[adrotate banner=”30″]Showcase of small kitchens styles with personality bigger than Dallas! All the images in this post are from Kraftmaid.com. We strive to include whatever cabinet specs were listed so that if you want to look at a particular cabinet it should be easy to find.
While we appreciate how gorgeous the cabinets are, this article is designed to highlight different small kitchen styles to give you ideas for your small home. That means we’ll go through and tell you what we like as well as what we don’t like about the various features.
First up is a modern farmhouse appeal in the picture above. You have to be fairly bold.. read ‘neat’ to go for the open shelves. I’ve never had open shelved upper cabinets myself but have always liked the way they look. And of course you also need some pretty snazzy dishes to pull this off. Mismatch won’t do.
Check out the farmhouse apron front sink in this small kitchen. Another feature I’ve yet to experience but love. We thought about putting it into our Tuscan house but didn’t because of the cost. They are about three times the cost of a conventional sink. If you go to Lowe’s kitchens and search ‘apron front kitchen sink’ you’ll find the least expensive is a stainless steel sink at about $445.. And I hate to be the bearer of bad news, but I looked up the price of a farm sink like the one in this picture with the raised back.. $1,750! Yeeeaah, pretty but pricey.
Notice the kitchen table right smack in the kitchen instead of a typical bar. I think it makes for a cozy farmhouse appeal. Cabinets are a maple cabinetry in Biscotti with Cocoa Glaze with a matte nickel hardware.
Very slick contemporary kitchen.. and how about that back-splash? Almost looks like a tin of some sort that you can get in sheets to go on the ceiling.. Not sure I’d want that for the long haul. Cool bar design, though. You have the taller part and then shorter size just perfect for dining for two.
Modern, natural finish, quartersawn cherry cabinetry. Slab doors add a dynamic feel to the space. With Contemporary, less is more.. and the lean look is ideal when you’re short on kitchen space.
Ahhhh, pretty, pretty! Bright and coastal kitchen. Again, open shelves but they added a row of cabinets at the top with doors. Nice how they are lit inside. Kind of the best of both worlds with open shelving and then the closed ones to compliment.
My favorite part of this small kitchen is the floor! Love it. Just pick out two different wood colors and put them together for contrast. I like the sharp contrast in this picture but it would look good in a slightly less contrast, also.
Cabinetry in Biscotti with Coconut Glaze and warmly lit satina glass doors.
OK, folks, you know I LOVE black and white! The black in this kitchen is used sparingly so as not to overpower. Glass doors with contrasting black back panels create a dramatic backdrop for putting special serving pieces on distinctive display.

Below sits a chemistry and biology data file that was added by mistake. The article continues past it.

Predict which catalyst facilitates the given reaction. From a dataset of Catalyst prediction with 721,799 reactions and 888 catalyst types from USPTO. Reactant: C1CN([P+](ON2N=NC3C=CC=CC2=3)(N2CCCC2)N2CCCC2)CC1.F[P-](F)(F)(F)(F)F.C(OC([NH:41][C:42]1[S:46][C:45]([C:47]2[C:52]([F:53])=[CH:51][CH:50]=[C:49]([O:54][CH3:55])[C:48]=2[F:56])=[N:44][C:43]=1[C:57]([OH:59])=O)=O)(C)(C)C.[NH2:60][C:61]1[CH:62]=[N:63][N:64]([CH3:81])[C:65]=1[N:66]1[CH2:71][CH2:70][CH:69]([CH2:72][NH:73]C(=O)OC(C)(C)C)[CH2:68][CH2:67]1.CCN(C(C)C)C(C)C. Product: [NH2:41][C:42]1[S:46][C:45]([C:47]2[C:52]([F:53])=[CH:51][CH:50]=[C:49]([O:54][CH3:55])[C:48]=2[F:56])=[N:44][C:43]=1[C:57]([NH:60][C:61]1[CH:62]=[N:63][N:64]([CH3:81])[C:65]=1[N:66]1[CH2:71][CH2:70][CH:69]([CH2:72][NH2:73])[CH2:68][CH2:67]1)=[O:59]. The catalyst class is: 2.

The white marble counters give a formal feel. You could go a little more casual with a different counter. Maybe granite?
Speaking of casual, this small kitchen is that and more. Long rows of open shelving for dishes, light woods and beaded cabinet doors give this kitchen a smooth Scandinavian feel. I’d probably go with a tile floor because the wood is a bit overdone between the cabinets and wood floors. Even a brick pattern tile would look good.
Not sure those counters are blue above? ..but except for the possibly blue counters, you’ve got a classic theme here with the dark wood and brick patterned back splash. A classic subway tile would also look nice.
I’m glad they went with large tile on the floors. Wood would have been a bit much, don’t you think? Then Marquette cabinets in Sunset Cherry warm up the kitchen with a layer of rich woods to make this a traditionally styled kitchen. Accent lighting under the cabinets imparts a cozy glow.
Now this kitchen above has a nice blend of a rich wood for the hardwood floors and creamy white cabinets. I think a granite counter to pull the dark wood and light cabinets togehter would actually look better than what they have.
No wasted space with cabinets even in the bar. Smart move in a smaller house that’s for sure.
Cove molding and the square raised door panels add quite the architectural interest to this bright and spacious kitchen in Kraftmaid’s cream Thermafoil.
Clever use of space in the galley kitchen above. The bar isn’t a bar in the traditional sense.. with the lovely glass cabinets you can’t exactly scoot up and have a cocktail. But that problem is solved with the cute table height eating space for two.
Tall wall cabinetry in warm Kaffe resembles beautiful art on these walls and provides much needed storage to a small kitchen.
Fun, fun! I left the most unique kitchen for last. There are many interesting elements to this striking kitchen.
Sleek, contrasting door finishes with 4′ slate tile back splash. Now I do have to warn about a slate back splash. Slate is somewhat common in Texas.. less than it used to be because people started noticing the problem I’m getting ready to tell you about. Here’s the BIG negative: It’s porous. And porous materials absorb everything including grease and spats from cooking. You can’t get it out so it starts looking splotchy. If anyone tries to tell you it has sealant on it and it’s fine, I’m here to strongly disagree. I’ve never seen a sealant yet that can stand up over time. Your lovely slate will start looking dirty; trust me on this.
Notice how the microwave is built into the right side of the bar. Smart. Hubby and I often finish out our kitchen bars with the panels like you see here. It gives that ‘furniture’ component. Much better than painted sheetrock that gets kicked while sitting at the bar stools, and starts looking tired.
Well, that’s it. I hope you liked our journey through all the different small kitchen styles.